The EU has recently finalised a deal with Tunisia, which included €100 million for “border management” and “anti-smuggling” action. This large sum is also meant to cover “search and rescue” missions. However, as we can see from the previous accounts, this is probably more aptly described as “search and return” or “search and treat as criminals.” In fact, in the past year, humanitarian aid workers operating a search and rescue mission in the Mediterranean actually faced charges from Greek authorities for saving refugees.
Smiling photos of EU officials and European politicians alongside Tunisian president Kais Saied, were met with widespread criticism. President of Tunisia since 2019, Saied has been criticised for his growing authoritarianism and his so-called “democratic coup” used to consolidate his own leadership. He also has described the recent migration of black Africans to Tunisia as a “criminal plot” to change the demographics of the country. In what has been described as a ‘witch hunt’ against sub-Saharan Africans, Saied has ordered the expulsion of undocumented immigrants, banned them from public transport, kicked them out of their houses, and arrested them on the streets.
When Ylva Johansson, the EU Commissioner for Home Affairs was asked if they could trust the Tunisian government to respect migrant rights she replied: “It’s not black or white”, but maintained that this would not prevent the EU from critiquing his policies. To do so would represent the utmost hypocrisy. EU treatment of refugees and migrants fleeing war, hunger, and poverty drips with the condescension, indignity and racism in action, that Saied expressed in words.
Irish journalist Sally Hayden has recently penned an article in the New York Times on this issue titled ‘Welcome to Europe, Where Mass Death has Become Normal.’ Looking closely at the EU response to this crisis, it would be fair to say that mass death has not only become normal, it has become policy.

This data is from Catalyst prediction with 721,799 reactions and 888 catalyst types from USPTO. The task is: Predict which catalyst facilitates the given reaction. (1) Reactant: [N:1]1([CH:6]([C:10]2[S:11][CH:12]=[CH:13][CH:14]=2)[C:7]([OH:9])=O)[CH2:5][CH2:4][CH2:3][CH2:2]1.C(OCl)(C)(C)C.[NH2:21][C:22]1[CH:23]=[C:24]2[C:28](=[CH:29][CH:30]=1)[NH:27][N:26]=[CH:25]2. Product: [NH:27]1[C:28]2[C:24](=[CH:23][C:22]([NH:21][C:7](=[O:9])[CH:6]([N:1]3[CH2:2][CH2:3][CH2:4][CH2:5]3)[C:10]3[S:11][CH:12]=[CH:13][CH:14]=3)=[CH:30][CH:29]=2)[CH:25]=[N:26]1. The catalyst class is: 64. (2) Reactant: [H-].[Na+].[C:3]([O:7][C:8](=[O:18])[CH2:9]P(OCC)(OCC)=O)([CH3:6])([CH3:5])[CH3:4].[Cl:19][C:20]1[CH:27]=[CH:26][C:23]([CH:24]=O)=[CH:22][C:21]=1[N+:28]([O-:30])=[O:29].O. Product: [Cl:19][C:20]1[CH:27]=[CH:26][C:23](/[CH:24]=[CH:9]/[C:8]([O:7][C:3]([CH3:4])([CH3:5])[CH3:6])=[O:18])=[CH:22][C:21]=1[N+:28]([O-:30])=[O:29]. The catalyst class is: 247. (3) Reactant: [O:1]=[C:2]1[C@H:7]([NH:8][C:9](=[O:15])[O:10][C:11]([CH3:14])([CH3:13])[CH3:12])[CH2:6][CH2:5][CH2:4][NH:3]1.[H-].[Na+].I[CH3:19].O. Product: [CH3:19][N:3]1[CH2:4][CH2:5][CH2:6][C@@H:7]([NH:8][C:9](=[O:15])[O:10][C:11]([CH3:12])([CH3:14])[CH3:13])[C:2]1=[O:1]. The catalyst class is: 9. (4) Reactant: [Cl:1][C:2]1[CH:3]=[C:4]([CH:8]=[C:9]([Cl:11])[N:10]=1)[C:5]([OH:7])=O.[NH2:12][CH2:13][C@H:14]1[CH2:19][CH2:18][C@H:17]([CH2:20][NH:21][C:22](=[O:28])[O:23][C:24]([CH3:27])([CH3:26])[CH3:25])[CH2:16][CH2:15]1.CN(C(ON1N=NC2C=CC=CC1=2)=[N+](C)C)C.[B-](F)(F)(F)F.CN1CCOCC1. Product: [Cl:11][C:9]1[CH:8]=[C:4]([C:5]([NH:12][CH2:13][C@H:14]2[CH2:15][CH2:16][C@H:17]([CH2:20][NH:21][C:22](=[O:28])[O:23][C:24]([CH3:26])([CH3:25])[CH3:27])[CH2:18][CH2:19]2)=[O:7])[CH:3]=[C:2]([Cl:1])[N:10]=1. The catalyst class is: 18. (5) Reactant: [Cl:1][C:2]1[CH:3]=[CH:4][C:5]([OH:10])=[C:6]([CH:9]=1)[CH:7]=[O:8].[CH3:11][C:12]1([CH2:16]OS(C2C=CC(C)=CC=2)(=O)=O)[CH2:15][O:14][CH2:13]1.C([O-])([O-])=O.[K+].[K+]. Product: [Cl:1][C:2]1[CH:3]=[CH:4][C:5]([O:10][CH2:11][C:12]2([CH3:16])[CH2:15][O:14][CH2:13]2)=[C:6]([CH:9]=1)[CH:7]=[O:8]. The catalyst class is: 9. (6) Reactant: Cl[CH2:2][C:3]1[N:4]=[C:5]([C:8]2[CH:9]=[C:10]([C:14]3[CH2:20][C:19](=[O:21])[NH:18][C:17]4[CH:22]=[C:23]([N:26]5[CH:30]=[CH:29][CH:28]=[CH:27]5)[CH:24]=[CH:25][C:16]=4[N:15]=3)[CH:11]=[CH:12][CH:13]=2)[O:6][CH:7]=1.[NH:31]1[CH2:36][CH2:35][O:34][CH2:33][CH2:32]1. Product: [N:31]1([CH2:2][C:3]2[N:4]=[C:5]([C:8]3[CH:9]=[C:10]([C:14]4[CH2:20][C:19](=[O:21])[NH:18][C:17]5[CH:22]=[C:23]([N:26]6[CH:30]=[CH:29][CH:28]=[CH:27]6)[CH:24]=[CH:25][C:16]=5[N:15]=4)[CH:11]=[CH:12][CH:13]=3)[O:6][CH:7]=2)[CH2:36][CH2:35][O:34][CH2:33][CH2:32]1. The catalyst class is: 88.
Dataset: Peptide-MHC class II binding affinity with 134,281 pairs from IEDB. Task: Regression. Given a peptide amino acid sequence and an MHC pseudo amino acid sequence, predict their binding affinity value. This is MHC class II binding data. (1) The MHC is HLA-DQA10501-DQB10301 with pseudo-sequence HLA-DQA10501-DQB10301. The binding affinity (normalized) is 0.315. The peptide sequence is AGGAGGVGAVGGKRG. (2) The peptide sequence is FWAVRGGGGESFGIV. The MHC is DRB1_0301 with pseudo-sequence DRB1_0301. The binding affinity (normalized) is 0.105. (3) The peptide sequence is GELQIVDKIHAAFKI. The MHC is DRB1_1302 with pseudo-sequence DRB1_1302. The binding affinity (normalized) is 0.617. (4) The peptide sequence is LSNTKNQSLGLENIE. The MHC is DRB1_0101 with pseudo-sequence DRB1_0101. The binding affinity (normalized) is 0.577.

The callous treatment of refugees exposes the feigned benevolence of institutions like the EU. Far from being neutral arbiters, they are the protectors of wealth and power for the business owners and leaders of the Western world. Those who sit on these bodies represent the same nations that ravaged and underdeveloped Africa in the greedy pursuit of profit and power for their elites. They represent the same companies that continue to destroy the planet for profit. They represent those who impose austerity measures on the working-class and poor across Europe to line the pockets of the rich.
The capitalists and their representatives in the EU and in governments across Europe are just as unwilling to invest in the social spending needed to accommodate migrants from around the world as they were to construct the infrastructure necessary to sustain life when colonising Africa. Scapegoating the African migrant for the current underfunded services across Europe
allows them to maintain the status quo.
A united movement of workers of all races and nations against our common oppressors has the potential to rebuild a world on our terms; sustainable, peaceful and based on the needs of the many, rather than the greed for the few. Socialist change is essential to answer not only to the current crisis of mass displacement and EU mismanagement, but the crises that fuel these issues in the first place.